This month has seen good progress in several areas of my research.
- Five new biographies of soldiers with the Heenan surname who were killed while serving in World War 1, have now been added. This month I’ve completed and posted my research on Edward Heenan, Hugh Heenan, Charles Stuart Heenan, Arthur Heenan and Thomas George Heenan.
- There was one seaman among the Heenan men killed during the Great War. Able Seaman P Heenan was serving in the merchant navy aboard the SS Gower when it left the Tyne bound for France with a cargo of coal. The ship was last seen on 4 April 1917 and probably sank after striking a mine. Unfortunately I haven’t been able to find anything about P Heenan.
- On the Fold3 site I found some interesting records of soldiers from Ohio, USA who served in the American civil war and the Spanish-American war. One record caught my eye because the soldier was born in Germany – that’s the first individual I’ve come across that was born in that part of the world.
- More names have now been added to the database, bringing the total to 966 individuals. A lot of these have come from the census returns for England for 1871 and 1881. I’m half way through reconstructing families based on the 1891 returns – will be adding these to the database over the next few weeks. To search the database, click on this link or go to the Records tab on the top menu bar and use the drop down menu. The database can be searched by name or place or date of an event.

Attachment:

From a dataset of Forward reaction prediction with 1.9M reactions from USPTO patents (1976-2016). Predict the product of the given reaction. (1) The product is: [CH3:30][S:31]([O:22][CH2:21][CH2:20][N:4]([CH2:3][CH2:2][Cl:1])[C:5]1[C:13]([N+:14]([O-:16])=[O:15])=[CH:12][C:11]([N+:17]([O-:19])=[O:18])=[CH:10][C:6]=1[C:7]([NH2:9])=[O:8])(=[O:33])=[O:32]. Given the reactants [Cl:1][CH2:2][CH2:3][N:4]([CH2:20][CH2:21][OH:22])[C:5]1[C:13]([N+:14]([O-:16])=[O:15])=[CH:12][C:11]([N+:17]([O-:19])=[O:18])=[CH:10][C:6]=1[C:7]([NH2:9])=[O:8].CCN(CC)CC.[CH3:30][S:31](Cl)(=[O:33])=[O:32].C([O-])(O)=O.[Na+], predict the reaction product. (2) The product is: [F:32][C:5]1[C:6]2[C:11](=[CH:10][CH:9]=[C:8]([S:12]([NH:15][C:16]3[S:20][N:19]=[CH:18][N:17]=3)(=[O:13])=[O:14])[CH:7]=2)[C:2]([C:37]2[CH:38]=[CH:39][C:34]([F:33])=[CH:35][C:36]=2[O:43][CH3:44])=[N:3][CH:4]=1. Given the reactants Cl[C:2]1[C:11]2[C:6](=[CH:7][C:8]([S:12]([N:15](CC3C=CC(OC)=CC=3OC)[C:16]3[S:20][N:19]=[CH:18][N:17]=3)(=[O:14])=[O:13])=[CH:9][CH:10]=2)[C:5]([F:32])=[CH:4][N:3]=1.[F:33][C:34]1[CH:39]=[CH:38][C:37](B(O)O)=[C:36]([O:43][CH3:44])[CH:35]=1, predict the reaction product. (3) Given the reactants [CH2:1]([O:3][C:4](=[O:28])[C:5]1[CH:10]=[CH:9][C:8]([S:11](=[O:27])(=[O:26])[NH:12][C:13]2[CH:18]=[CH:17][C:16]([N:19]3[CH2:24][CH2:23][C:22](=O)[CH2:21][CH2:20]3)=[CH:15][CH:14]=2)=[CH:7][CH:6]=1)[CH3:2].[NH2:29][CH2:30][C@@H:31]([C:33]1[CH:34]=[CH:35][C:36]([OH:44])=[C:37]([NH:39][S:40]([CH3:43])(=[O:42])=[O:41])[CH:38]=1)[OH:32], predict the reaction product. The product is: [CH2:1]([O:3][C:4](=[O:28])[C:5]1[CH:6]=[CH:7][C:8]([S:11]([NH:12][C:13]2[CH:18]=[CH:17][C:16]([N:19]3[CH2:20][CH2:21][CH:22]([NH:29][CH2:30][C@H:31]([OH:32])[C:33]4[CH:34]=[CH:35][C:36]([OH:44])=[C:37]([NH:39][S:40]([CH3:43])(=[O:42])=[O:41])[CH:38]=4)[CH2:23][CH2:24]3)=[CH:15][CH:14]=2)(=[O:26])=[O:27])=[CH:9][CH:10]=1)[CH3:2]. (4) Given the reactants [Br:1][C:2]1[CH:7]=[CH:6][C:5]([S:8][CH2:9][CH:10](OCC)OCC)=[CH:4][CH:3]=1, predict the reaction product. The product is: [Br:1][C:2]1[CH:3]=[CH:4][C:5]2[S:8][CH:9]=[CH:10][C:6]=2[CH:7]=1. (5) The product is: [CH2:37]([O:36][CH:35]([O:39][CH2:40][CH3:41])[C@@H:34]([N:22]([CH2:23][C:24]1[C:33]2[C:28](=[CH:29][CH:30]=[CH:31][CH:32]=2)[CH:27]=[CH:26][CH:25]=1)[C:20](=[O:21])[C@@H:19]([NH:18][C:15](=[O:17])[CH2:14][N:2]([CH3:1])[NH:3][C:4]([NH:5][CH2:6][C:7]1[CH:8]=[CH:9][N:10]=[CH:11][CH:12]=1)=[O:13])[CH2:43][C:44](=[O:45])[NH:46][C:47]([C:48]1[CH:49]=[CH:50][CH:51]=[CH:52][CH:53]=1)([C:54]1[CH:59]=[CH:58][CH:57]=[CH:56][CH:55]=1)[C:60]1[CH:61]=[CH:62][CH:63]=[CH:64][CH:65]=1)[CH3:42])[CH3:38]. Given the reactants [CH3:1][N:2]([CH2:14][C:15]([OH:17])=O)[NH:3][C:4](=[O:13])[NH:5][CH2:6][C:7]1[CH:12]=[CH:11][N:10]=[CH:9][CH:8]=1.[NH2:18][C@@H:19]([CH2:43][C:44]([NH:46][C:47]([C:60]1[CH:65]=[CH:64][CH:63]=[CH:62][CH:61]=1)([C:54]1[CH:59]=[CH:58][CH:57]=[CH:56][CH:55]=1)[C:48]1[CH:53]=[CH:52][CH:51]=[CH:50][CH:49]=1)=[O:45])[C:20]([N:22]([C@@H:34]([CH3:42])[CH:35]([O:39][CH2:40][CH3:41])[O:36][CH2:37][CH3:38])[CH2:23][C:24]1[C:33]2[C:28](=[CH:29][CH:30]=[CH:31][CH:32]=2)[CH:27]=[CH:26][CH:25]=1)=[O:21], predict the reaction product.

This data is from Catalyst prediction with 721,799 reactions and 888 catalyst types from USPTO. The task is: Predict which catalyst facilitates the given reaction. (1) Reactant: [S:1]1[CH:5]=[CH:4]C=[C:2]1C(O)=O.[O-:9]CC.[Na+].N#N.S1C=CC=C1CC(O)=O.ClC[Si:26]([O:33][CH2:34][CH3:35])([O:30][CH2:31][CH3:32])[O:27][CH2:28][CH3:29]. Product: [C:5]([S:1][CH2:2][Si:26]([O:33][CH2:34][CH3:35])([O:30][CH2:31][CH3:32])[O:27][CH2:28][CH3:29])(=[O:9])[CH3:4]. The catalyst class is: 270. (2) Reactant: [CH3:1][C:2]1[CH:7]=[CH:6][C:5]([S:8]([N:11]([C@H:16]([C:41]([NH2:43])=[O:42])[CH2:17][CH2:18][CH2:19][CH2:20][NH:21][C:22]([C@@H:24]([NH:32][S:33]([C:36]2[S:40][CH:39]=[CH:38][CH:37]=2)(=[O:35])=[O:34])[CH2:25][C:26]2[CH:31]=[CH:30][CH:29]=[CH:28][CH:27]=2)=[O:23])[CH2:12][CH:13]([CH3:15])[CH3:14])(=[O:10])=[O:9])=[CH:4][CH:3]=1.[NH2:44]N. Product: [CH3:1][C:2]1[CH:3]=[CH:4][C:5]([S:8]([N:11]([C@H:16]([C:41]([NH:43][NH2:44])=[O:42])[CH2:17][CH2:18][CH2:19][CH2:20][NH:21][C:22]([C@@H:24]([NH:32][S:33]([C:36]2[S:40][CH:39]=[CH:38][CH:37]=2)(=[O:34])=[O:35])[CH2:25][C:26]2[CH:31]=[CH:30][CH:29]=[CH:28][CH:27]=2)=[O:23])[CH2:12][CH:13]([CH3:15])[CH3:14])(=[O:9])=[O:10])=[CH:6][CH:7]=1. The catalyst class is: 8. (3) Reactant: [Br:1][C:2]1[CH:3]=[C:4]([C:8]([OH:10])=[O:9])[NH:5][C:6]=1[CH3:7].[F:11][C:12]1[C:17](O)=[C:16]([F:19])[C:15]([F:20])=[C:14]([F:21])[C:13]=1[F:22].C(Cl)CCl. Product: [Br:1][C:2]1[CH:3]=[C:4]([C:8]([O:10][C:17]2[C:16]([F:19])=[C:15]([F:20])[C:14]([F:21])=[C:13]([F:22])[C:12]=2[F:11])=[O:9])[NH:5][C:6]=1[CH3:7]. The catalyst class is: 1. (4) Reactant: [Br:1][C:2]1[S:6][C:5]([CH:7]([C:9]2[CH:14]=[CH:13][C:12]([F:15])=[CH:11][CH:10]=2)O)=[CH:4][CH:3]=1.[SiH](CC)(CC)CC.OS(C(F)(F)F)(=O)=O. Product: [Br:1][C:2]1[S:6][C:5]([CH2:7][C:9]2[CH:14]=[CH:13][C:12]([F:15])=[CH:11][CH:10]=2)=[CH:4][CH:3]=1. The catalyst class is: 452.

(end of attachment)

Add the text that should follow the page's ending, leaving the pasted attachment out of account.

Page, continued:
- I’ve also added a lot more detail to some of the individuals already recorded. One of them – Claude Rigby Heenan – I’ve discovered moved to South Africa where he established himself as a sugar planter. As a result of his contribution in World War 1 he was awarded a DSO (Distinguished Service Order) in the King’s Birthday Honours List in 1918. I’ll write up the results of my research and post that here soon.
Many of the individuals I’ve found so far have been engineers, labourers, textile workers and merchants. But there were also a few people involved in the entertainment business.
This month I featured a Miss C Heenan who as “the Fat Lady” was an attraction in freak shows enjoyed by many Victorians. See her story here .
I also found two actors. One of them – Barry Heenan – appeared alongside some of the big names from the early days of Hollywood, including Buster Keaton and Joan Crawford. He was a descendant of the Hammersley Heenan family which originated in Ireland.
Richard Heenan began his working life as a commercial traveller in England but then headed for New York to become an actor. Whether he made a success of that venture isn’t yet known. He lived in Brooklyn for a few years where his two sons were born but then returned to his home area of Seacombe in Liverpool.